The word ‘sampler’ derives from the Latin ‘exemplum’ or the old French term ‘essamplaire’, meaning ‘an example’. Embroiderers and lace-makers from the 15th century onwards used samplers as a promotional tool for work – much like a CV – to record specific designs, stitches and effects.
Hiscock & Shepherd sells samplers from particular schools and families. Examples from the Quaker religion – with its progressive ideas on the education of girls – are “particularly desirable,” Shepherd says. “Certain Quaker schools have their own style and following, with strong geometric lines and prominent use of the Roman style alphabet, in both capital and small letters.”
The rarest American examples have fetched more than $1m but on Hiscock & Shepherd’s stall entry level was £60-100 for a mending sampler. The most expensive was a very fine, ‘cut and drawn’ thread work sampler from 1640 for £6000, a bonus being “we know the family from where this came,” Hiscock said.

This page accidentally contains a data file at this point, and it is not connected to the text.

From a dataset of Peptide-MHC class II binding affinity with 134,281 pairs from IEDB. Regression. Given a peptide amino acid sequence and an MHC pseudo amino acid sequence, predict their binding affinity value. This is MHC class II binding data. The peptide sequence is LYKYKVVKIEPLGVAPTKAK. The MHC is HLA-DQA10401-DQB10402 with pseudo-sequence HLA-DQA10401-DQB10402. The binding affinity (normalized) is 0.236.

Liberty ‘flat pack’ furniture
Flat-pack furniture requiring customer assembly has a surprisingly long history, pre-dating Ikea by many decades. In the US, the first known mention of self-assembly furniture was in the New American Cyclopaedia of 1859, emphasising its ease of transport.
The concept was embraced by that most innovative and avant-garde retailer, Liberty & Co. From its inception in 1875, the firm imported Middle Eastern and Oriental goods sympathetic to the ideals of the Arts & Crafts movement. Some required putting together by customers after their long journey to Liberty’s Regent Street store.
At AAfE, Arts & Crafts specialist Levels Antiques of Somerset was selling one such example for £185: a Japanese carved hardwood table, retailed by Liberty c.1900.
Owners Adrian and Amelia Holt also had a Liberty & Co catalogue of that era, depicting the table as being ‘made in sections for packing’ and its price of 5/3.